University of Lethbridge students share details of experiencing Mexican earthquake
Two University of Lethbridge students who were researching human sexuality in the Mexican city of Juchitán when an earthquake struck are now speaking out about what they saw.
Francisco Gomez and Lanna Petterson arrived in the city – located in the state of Oaxaca – in August and planned on staying until October. But midway through the trip, plans changed after a powerful earthquake hit the country on night of Sept. 7.
Both have vivid memories of the natural disaster.
“I panicked,” Gomez said. “I went to the corner and I just stared at the ceiling, thinking it was going to fall on top of me.”
“It’s an experience where you just can’t make sense of what’s going on,” Petterson said.
The earthquake the pair experienced was one of three that rocked Mexico in September.
Gomez and Petterson say after what felt like an eternity, the shaking stopped and their hotel was still standing.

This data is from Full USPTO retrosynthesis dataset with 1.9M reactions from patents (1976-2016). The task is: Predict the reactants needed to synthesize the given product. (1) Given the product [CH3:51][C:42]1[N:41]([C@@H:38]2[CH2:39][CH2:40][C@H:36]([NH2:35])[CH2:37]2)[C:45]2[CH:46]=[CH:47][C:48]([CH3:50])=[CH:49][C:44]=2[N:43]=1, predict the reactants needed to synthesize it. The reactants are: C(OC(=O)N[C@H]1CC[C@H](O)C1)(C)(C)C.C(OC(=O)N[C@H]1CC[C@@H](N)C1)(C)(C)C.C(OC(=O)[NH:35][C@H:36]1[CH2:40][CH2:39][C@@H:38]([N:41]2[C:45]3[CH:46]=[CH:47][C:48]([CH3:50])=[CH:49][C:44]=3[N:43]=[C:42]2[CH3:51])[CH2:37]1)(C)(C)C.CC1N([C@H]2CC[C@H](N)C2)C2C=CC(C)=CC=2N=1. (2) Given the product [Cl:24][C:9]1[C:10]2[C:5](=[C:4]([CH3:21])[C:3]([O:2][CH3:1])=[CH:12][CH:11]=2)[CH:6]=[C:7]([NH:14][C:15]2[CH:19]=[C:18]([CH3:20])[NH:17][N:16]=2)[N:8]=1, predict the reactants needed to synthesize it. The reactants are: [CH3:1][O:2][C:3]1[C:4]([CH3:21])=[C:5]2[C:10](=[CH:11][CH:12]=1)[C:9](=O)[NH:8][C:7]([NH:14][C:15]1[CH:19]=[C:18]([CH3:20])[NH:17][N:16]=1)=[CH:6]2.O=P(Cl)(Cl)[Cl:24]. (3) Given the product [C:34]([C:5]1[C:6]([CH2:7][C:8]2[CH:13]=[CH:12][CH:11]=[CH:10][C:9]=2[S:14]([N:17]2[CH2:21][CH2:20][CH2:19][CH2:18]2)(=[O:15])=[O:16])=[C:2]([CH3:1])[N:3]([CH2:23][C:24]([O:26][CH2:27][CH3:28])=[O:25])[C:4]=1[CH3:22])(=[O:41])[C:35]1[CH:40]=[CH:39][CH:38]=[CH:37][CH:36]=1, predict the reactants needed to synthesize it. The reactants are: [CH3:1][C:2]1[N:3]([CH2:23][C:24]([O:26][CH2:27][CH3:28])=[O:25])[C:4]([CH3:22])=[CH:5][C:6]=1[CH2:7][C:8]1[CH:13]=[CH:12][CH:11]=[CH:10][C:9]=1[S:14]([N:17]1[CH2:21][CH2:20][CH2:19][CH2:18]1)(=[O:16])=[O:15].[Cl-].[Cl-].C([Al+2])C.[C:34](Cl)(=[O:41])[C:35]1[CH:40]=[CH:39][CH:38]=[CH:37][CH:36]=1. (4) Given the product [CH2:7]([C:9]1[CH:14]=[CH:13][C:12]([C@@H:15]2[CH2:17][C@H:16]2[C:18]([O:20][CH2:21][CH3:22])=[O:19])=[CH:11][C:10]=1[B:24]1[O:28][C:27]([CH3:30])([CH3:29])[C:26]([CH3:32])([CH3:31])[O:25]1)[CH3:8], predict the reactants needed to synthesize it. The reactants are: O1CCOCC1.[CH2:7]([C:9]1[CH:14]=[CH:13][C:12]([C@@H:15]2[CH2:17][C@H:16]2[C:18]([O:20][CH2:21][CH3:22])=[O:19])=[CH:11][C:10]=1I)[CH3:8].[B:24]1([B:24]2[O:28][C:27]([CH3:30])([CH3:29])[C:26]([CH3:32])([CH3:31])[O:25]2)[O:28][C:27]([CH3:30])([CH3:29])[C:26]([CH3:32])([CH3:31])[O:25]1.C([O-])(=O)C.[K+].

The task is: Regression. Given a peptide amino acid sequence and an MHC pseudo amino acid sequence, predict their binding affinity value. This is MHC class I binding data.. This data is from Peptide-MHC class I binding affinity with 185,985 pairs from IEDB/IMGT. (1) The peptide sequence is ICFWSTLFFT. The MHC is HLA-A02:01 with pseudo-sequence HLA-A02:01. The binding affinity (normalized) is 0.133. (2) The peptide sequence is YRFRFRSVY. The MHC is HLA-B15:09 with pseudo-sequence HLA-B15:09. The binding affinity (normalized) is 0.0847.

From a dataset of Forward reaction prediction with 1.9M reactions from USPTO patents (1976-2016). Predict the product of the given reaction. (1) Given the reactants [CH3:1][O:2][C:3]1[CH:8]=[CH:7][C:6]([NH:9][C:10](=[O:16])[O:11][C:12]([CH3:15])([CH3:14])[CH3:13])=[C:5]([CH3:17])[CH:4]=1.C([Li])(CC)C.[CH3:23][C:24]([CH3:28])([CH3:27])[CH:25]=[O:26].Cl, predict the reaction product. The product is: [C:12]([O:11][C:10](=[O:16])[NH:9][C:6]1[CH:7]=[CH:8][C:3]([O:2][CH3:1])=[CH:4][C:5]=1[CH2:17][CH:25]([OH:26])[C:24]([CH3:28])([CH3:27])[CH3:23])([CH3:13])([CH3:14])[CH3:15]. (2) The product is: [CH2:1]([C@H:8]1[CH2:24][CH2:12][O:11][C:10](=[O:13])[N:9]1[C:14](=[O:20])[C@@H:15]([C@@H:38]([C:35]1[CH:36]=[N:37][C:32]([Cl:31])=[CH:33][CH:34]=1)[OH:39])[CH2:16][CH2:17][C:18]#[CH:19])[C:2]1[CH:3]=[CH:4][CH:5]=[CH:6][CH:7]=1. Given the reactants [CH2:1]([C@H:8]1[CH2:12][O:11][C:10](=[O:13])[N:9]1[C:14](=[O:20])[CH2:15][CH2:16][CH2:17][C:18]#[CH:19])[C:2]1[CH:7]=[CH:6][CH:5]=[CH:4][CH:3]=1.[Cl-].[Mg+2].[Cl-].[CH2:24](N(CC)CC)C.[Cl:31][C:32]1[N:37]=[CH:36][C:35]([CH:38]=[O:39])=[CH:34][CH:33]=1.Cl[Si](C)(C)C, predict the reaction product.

“Then we went outside and we saw that it was much worse than we thought it was,” Gomez said.
Petterson snapped some photos of the damage, but says there are also some images in her head that can’t be unseen.
“We walked around the corner and a building had completely collapsed with two people inside,” she said.
Petterson and Gomez decided to come home, but for Gomez, another natural disaster quickly became top of mind.
Gomez is from Puerto Rico and moved to Lethbridge two years ago for school.
Just days after getting back from Mexico, Hurricane Maria slammed into his hometown where all his family and friends live.
“We didn’t really expect what happened,” he said. “I wasn’t able to communicate with some of them for days.”
Dozens were killed by the hurricane that ripped through Puerto Rico and surrounding areas. Millions are still without power or water.
Gomez’s family, however, is safe.
While he and Petterson are glad to be far from the disasters physically, they say they’re still too close emotionally.
“We were able to leave and we can sleep in our home and feel safe, but knowing that other people don’t have that kind of feeling that we often take for granted,” Petterson said.
“As soon as we got back home, we got this feeling that we can’t just not say anything, we need to help somehow,” Gomez said.
The two say they’ve made personal donations towards relief efforts and hope they’ll inspire others to lend a hand to the people of both Mexico and Puerto Rico.
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